By highlighting the optimal parameter range and acquisition configurations, eSRRF minimizes artifacts and nonlinearity, improving overall image fidelity. “Our method provides researchers with a dynamic tool that adapts to their needs, making the invisible visible,” Heil said.

The researchers further enhanced SRRF by enabling full 3D superresolution with eSRRF. To do so, they combined eSRRF with multifocus microscopy. They adapted a method to analyze the nearly simultaneous multiplane acquisition of MFM to enable the high-speed volume observation of fluorophore fluctuations in eSRRF.

eSRRF can realize live-cell, volumetric, superresolution imaging with an acquisition speed of about one volume per second, in addition to providing fast, 2D, superresolution imaging. The researchers implemented 3D eSRRF to demonstrate how it enables rapid, 3D, superresolution imaging in live cells.

To show the broad applicability of eSRRF, the researchers demonstrated it with a range of biological samples, from single cells to organisms. They used imaging techniques from widefield microscopy, total internal reflection fluorescence microscopy, light-sheet microscopy, structured detection microscopy, and single-molecule localization microscopy imaging modalities.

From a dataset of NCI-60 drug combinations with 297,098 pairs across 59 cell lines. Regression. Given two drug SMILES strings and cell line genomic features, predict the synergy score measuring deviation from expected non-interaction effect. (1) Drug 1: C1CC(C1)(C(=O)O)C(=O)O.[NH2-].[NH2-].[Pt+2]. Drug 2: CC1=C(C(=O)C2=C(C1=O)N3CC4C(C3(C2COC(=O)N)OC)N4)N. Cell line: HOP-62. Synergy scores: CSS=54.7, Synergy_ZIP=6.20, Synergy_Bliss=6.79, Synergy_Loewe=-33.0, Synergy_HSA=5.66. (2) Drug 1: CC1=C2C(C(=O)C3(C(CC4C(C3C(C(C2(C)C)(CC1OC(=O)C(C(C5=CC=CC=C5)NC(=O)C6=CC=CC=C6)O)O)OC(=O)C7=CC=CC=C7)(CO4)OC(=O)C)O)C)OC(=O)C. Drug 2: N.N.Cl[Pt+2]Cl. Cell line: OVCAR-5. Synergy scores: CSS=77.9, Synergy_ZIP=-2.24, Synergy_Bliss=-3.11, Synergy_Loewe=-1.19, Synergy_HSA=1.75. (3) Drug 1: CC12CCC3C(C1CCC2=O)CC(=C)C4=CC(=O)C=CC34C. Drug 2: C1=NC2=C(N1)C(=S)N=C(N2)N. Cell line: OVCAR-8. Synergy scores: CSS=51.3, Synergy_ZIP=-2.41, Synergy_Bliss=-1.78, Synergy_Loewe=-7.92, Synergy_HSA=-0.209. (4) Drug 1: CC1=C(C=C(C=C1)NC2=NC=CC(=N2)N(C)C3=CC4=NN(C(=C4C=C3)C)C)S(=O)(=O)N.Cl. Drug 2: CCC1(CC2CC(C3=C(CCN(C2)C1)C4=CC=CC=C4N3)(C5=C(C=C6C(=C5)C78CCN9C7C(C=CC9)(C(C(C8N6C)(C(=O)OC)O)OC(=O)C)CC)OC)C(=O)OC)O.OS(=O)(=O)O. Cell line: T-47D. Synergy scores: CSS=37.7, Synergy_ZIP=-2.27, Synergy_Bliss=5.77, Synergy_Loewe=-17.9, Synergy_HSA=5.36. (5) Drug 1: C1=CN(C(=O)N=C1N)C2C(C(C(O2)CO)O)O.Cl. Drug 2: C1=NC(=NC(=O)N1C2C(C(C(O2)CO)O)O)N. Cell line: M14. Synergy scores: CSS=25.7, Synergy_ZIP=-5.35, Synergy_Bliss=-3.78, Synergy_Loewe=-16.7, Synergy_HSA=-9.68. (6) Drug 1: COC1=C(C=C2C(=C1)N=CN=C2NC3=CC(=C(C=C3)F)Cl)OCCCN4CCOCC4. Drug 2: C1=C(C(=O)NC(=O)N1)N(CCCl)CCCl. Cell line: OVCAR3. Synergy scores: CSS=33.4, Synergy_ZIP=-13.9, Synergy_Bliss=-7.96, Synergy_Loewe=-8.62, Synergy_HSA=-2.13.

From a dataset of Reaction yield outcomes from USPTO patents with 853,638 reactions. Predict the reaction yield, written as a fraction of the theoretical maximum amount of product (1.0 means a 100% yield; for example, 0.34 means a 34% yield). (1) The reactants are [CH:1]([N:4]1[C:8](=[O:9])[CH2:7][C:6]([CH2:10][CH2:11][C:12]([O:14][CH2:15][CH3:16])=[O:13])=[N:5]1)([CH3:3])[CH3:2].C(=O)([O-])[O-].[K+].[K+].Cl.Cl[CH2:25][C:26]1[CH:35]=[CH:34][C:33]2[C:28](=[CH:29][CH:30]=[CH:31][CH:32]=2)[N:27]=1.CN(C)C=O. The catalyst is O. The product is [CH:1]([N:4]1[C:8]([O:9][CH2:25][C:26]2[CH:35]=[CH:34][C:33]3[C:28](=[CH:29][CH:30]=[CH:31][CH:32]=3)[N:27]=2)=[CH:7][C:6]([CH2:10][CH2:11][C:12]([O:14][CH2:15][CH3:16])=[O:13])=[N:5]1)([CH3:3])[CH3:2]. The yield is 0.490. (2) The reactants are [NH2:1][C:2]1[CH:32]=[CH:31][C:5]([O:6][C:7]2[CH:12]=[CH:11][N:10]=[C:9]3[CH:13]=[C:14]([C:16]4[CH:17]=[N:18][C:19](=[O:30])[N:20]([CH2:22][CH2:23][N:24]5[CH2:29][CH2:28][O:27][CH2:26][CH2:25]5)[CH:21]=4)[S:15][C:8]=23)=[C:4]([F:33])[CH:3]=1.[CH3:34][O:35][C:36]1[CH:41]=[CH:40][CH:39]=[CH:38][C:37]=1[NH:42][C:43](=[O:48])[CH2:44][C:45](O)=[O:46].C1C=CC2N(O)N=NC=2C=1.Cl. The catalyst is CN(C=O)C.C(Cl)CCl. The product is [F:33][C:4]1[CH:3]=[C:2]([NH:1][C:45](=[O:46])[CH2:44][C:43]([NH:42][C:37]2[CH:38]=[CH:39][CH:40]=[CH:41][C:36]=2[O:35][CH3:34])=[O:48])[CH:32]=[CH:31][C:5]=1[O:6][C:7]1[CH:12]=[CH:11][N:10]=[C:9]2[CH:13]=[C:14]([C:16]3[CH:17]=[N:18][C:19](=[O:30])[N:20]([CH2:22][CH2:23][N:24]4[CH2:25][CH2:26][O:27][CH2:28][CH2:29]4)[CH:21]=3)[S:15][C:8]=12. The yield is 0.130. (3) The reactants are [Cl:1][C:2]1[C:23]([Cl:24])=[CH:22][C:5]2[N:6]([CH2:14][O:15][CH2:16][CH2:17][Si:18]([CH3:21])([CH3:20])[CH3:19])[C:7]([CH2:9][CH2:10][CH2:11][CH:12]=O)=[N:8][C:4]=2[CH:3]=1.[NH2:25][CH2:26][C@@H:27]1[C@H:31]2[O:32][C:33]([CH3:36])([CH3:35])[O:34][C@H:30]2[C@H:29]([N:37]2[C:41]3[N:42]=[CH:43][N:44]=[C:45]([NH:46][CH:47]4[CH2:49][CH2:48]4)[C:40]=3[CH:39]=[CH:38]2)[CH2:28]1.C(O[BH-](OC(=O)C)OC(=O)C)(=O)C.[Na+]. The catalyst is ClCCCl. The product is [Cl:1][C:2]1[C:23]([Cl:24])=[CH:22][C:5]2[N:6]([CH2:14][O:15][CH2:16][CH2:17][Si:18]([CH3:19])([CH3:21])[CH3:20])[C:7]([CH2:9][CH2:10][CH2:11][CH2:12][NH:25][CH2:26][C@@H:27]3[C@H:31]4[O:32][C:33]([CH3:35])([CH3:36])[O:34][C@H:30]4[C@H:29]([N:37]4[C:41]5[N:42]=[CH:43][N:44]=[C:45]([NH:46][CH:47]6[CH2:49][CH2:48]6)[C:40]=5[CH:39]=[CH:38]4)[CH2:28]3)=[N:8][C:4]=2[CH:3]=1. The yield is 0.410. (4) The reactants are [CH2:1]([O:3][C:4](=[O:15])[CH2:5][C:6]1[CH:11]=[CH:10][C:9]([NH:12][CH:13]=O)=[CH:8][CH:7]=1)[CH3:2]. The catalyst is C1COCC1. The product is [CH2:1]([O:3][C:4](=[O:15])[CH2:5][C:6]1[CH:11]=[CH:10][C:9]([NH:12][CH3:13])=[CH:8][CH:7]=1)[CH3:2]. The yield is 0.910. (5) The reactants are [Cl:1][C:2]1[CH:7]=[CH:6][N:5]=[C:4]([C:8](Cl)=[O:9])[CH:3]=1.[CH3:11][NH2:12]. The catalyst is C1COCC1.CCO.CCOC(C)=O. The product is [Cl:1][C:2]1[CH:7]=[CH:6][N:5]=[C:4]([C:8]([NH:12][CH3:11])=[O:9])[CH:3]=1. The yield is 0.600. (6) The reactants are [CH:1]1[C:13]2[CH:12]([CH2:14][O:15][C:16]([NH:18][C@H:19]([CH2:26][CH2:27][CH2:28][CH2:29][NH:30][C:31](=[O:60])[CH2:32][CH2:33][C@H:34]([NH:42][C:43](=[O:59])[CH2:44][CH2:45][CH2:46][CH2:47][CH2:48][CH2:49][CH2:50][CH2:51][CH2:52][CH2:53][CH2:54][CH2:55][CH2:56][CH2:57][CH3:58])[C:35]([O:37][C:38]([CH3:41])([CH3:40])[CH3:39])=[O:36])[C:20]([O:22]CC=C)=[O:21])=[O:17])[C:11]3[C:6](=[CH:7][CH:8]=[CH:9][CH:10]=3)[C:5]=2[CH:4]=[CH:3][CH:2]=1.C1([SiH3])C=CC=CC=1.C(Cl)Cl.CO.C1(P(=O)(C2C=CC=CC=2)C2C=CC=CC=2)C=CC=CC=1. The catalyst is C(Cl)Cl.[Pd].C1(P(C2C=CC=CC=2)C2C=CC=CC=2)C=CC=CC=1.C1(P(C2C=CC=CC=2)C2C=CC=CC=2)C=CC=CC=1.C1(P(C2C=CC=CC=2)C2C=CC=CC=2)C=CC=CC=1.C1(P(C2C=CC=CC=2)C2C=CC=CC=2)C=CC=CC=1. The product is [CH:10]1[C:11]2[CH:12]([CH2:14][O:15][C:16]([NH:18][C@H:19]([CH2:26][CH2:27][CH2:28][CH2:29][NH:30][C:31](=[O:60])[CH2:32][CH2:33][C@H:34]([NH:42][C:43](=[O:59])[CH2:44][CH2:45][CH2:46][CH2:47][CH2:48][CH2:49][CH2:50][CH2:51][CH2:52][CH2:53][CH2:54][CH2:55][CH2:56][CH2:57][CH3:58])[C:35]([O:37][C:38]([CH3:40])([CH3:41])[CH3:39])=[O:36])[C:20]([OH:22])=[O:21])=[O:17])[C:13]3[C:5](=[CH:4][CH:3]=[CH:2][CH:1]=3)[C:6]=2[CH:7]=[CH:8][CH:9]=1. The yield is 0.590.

eSRRF showed robust performance over the different signal fluctuation dynamics displayed by various organic dyes and fluorescent proteins and over a wide range of marker densities, recovering high-fidelity, superresolution images even in challenging conditions.

By maximizing information extraction across varied experimental conditions while minimizing artifacts, eSRRF offers an accessible approach to superresolution. It can show users how to best analyze their data and help them determine the best conditions for live-cell, superresolution imaging that are also sensitive to the potential for phototoxicity.

The capabilities of eSRRF could make live-cell, superresolution microscopy more stable and reliable. The researchers expect that their strategy for eSRRF could be transferred to other superresolution methods that require an analytical component, for example, to SMLM approaches.